Having a good website is key to developing a web presence, but it can be hard to know where to start. In this blog series, I’m giving you a sneak peek into Practical Promotion’s and Livestock HUB’s step-by-step website building process, beginning with Step One: Planning.

Today we’re moving on to Step Two:  Organization. Remember how I said you’ll never regret the time spent devoted to an initial planning session because the information gained would be really helpful later on? Now is the “later on”. It’s time to take all the information gathered and begin to sort it into a website tree, a very useful tool for organizing information that helps form the framework and structure of the website.

Outline the Information
The first stage of organization is to outline the information gathered in the planning session in step one. We’ll use my client website example as an illustration. In our planning session, my client and I pinpointed the purpose, target audience, and goals of the website, then I made an outline:

Purpose:To create an easy-to-use website for our customers/future customers to gain information needed to consider us for future work. The website should highlight our history, quality demonstrated through case studies, technology, and upcoming events.

Target Audience:  1) new private sector customers, 2) existing private sector customers, and 3) government and government prime contractors.


  1. To demonstrate the capabilities of our plant to new and existing customers.
  2. To give our customers insight into our reputation and history through demonstrated case studies.
  3. To give our customers information about the technology that makes us unique when compared to other suppliers within our industry.
  4. To inform our customers of upcoming events and opportunities in the industry.

Making an outline really simplifies the information and helps the important information rise to the top.

Build a Website Tree
The next stage of organization is building a website tree. A website tree is a simple tool to help organize the information that will be contained in the website and structure it into a framework that’s clear and easy for the target audience to navigate. Important questions to consider when beginning a website tree include:

  • How would the client order the information from most to least important?
  • What does the client think visitors of the website (their target audience) will be looking for when they visit the website?
  • What does the client want their target audience to see FIRST when visiting their website?

In our example, my client’s clear purpose and goals made building a website tree a snap. Check out the samples of my client’s website tree. I’ve included step-by-step illustrations because I built the tree in stages, starting with the most important information and working my way down through the supporting information and minor details. The most important information became the main pages of the website and the headings featured in the navigation bar (Fig. 1).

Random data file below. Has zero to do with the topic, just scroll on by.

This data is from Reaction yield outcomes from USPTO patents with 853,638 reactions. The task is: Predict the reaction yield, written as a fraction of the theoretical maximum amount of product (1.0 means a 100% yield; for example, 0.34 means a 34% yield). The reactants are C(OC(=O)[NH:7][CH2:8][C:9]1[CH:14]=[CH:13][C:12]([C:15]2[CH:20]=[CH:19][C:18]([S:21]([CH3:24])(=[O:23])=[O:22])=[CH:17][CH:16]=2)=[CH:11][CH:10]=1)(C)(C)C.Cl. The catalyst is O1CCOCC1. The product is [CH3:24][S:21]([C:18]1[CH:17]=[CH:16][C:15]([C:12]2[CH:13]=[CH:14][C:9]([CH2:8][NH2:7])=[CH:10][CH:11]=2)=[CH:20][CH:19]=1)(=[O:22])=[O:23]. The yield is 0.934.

Fig. 1: The client’s goals become the main pages of the website. When I begin building the website, these items will be the headings on the navigation bar
Fig. 2:  Corresponding information for each main page gets filed underneath, becoming “child” or drop down pages.

After main pages have been determined, I begin filling in the supporting information for each (Fig.2). My client from our website example was very clear about what information he wanted, how he wanted it prioritized, and where the supporting information should go. The majority of my clients need more help with this stage of the website building process, so I ask a lot of questions, such as:

  • Is there information for a main page that could be structured into a drop down page? Keeping pages from becoming cluttered with too much information is really important. Create a child, or drop down, page to help keep the information clear and organized in a way that makes sense to the website visitor.
  • What information do you want to be really quick and easy for people to find on your website? This information needs to be front and center as a navigation bar, or main page, item.

In our example, my client wants “Our Work” as one of the main page navigation bar items, but he has two distinct subjects he wants featured within that category of information:  case studies and a parts gallery. We could try fitting all the information on the “Our Work” page, but that means the website visitor will be doing a lot of scrolling up and down the page to access all the information. By splitting the information into two drop down pages, we’re instantly creating clarity and ease of access for the target audience.

The website now has a basic organizational framework in place. Once I begin designing the physical website, it looks something like this:

The navigation bar items are all lined up at the top of the page. Hovering on a navigation bar item shows the drop down pages that are built in underneath. This example shows what happens when you hover over “Our Work” – you can see there are two child pages in the drop down, “Case Studies” and “Parts Gallery”.

Now that the basic organizational layout of the site has been determined, my client and I will move on to content, which is the third step in building a website and the final brick in the base of our website building process. I’ll be discussing content in the next blog post, so stay tuned.

Keep on friends!


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